CME pit

CME to close most futures pits

By Yasufumi Saito

One of the icons of capitalism is fading out as the world is more digitized.

CME Group Inc., the world’s largest futures-exchange operator, announced Wednesday it will close most of its open-outcry futures trading pits this summer, due to the shift from floor trading to electronic transactions.

Twenty futures and options pits in Chicago and New York will be closed by July 2. All other options pits in Chicago will be relocated on a single floor by September, CME Group said.

Also, the S&P 500 futures market will remain open on the Chicago trading floor because it serves as the basis for floor trading of options on the S&P 500 futures.

The pits in Chicago have been the places where traders in colorful jackets “cry out” with shouts and hand signals to buy and sell contracts for corn, cattle and pork bellies since the first futures exchange was founded in the mid-19th century as the Chicago Board of Trade.

“Futures pits were always very busy before, you know, the day always went by quickly. Over the last 10 years or so, it’s been very slow and kind of sad to see.”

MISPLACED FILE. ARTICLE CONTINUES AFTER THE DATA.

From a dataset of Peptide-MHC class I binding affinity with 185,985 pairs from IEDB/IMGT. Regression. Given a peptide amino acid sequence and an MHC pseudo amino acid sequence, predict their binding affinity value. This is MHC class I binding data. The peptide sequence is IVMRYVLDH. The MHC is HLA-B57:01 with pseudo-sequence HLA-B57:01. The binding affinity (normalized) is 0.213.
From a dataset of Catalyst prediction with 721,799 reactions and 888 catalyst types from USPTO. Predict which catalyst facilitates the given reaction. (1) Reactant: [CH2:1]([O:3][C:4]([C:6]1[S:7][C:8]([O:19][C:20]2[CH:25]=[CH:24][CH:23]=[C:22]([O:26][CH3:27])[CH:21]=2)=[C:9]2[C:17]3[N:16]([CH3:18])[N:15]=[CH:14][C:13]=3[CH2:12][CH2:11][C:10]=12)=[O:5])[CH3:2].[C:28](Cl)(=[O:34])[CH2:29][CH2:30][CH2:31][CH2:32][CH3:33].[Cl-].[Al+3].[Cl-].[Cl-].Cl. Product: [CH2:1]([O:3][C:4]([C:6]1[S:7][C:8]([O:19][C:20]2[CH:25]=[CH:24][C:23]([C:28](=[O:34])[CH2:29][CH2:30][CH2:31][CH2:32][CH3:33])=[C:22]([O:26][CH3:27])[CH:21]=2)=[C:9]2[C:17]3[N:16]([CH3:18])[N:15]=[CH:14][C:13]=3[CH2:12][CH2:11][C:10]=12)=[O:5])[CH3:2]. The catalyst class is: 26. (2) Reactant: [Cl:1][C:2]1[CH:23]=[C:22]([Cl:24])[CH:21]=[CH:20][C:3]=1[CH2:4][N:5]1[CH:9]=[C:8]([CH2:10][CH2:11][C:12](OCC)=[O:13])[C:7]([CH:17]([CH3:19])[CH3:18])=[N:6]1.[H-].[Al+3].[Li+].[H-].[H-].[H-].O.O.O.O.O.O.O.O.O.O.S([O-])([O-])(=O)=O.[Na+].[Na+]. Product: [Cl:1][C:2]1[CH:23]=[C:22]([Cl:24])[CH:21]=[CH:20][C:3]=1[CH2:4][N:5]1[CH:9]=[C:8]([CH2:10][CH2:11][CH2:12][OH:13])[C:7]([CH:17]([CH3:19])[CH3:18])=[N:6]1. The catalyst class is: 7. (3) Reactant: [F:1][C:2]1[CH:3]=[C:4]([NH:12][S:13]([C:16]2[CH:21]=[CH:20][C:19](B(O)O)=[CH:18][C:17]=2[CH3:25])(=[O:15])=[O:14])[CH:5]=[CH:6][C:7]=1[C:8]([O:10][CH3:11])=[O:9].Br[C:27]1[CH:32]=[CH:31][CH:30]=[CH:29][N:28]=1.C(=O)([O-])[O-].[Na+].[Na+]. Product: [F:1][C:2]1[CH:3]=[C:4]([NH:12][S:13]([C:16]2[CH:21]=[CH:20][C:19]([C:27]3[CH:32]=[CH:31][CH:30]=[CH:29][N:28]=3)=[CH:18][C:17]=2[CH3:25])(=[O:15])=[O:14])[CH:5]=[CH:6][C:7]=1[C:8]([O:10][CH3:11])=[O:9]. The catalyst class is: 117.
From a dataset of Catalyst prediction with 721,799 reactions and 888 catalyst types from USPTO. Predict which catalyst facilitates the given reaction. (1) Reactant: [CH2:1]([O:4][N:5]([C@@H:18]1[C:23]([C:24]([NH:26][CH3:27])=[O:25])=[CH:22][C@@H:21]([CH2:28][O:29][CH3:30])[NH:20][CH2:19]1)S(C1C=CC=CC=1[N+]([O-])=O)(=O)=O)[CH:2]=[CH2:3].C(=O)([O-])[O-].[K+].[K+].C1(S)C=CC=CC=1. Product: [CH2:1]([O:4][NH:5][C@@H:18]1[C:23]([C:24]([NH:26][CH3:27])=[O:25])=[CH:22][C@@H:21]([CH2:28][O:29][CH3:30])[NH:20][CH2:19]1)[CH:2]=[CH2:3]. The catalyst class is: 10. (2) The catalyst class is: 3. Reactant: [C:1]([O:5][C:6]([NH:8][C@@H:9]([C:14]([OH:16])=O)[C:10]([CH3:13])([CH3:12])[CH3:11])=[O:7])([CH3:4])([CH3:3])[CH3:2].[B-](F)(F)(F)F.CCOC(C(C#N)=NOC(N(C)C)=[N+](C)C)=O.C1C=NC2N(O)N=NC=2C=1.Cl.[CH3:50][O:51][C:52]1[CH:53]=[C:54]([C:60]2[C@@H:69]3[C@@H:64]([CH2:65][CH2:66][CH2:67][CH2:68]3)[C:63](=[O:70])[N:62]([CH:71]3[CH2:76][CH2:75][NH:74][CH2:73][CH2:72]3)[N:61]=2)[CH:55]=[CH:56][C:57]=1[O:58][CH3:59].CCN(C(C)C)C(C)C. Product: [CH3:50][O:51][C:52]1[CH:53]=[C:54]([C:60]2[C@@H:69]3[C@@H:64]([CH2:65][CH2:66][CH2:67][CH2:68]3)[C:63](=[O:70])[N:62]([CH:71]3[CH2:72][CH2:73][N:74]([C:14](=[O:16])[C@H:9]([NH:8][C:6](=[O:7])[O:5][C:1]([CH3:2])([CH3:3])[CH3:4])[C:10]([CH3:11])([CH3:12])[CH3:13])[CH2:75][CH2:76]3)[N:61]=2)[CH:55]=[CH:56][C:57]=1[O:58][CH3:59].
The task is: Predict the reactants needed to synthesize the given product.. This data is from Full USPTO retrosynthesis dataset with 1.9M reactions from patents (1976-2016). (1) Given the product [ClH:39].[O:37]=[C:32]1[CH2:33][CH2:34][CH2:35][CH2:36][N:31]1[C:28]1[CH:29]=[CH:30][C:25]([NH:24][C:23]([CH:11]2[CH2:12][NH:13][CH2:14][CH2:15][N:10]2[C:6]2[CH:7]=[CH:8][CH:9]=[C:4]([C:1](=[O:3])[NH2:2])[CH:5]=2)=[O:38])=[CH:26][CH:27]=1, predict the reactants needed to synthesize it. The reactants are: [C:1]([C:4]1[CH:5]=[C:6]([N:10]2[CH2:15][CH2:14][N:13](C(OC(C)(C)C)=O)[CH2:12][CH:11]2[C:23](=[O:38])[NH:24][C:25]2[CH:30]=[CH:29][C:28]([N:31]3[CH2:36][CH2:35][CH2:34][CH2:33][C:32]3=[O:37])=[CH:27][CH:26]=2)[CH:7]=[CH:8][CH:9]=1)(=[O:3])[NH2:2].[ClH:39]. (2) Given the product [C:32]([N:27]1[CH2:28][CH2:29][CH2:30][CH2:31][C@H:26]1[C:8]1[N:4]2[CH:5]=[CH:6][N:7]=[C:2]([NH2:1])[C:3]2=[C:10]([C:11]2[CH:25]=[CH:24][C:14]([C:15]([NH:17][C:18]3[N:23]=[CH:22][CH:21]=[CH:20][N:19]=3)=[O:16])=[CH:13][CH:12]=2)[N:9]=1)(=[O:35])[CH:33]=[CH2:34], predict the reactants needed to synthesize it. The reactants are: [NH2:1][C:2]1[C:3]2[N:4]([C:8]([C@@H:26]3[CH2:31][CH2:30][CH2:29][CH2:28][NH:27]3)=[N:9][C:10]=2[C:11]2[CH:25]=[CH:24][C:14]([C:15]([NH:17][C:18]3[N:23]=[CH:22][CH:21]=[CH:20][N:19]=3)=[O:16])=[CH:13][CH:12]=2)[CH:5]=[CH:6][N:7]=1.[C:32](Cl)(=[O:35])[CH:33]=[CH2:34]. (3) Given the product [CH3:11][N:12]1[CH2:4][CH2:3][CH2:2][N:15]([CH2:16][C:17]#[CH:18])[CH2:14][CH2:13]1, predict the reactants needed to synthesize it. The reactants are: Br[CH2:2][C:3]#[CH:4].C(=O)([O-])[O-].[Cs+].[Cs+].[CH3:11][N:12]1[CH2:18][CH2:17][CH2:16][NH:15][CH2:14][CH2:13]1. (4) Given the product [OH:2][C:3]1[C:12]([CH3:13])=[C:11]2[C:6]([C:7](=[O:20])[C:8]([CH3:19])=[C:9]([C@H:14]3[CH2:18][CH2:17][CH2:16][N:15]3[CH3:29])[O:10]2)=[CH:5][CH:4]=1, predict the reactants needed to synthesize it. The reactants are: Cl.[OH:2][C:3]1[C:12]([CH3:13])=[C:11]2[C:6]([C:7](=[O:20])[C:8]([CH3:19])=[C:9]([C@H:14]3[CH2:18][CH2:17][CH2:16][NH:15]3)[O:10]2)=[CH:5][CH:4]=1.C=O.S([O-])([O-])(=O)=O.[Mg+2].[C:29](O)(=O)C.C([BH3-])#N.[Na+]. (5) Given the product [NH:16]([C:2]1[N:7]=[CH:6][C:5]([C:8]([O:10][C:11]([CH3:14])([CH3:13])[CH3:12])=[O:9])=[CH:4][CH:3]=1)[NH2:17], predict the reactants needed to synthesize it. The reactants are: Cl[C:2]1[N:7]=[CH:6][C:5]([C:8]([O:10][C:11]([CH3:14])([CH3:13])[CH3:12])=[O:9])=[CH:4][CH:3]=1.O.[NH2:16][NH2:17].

-Lester Crockett, WSP Commodities Trading LLC

But open outcry futures trading have shrunk to only 1 percent of average daily volume, as the computerized system started in 1992 had taken over its central position, the Chicago-based company said in a statement.

Nowadays about 300 traders and clerks are in the futures pits in Chicago daily, and “many of them also trade on the screen and don’t necessarily come to the trading floor,” said spokeswoman Laurie Bischel.

Around 60 jobs will be lost at the CME Group by the decision, the company said. The ripple effect for traders or clerks at the closing pits is yet to come. “They are pretty upset about it on the floor,” one trader said, asking not to be identified.

“I was really sad when I heard about it,” said Lester Crockett, a trader in the remaining eurodollar options pit for WSP Commodities Trading LLC. “Futures pits were always very busy before, you know, the day always went by quickly. Over the last 10 years or so, it’s been very slow and kind of sad to see.”

Dynamic, face-to-face trading has gone away. “I don’t think anybody’s position is safe,” said Crockett, who has been working the floor for more than 20 years.

Photo at top: Corn pit on the trading floor at the Chicago Board of Trade in 1988. (Greg Wass/Creative Commons)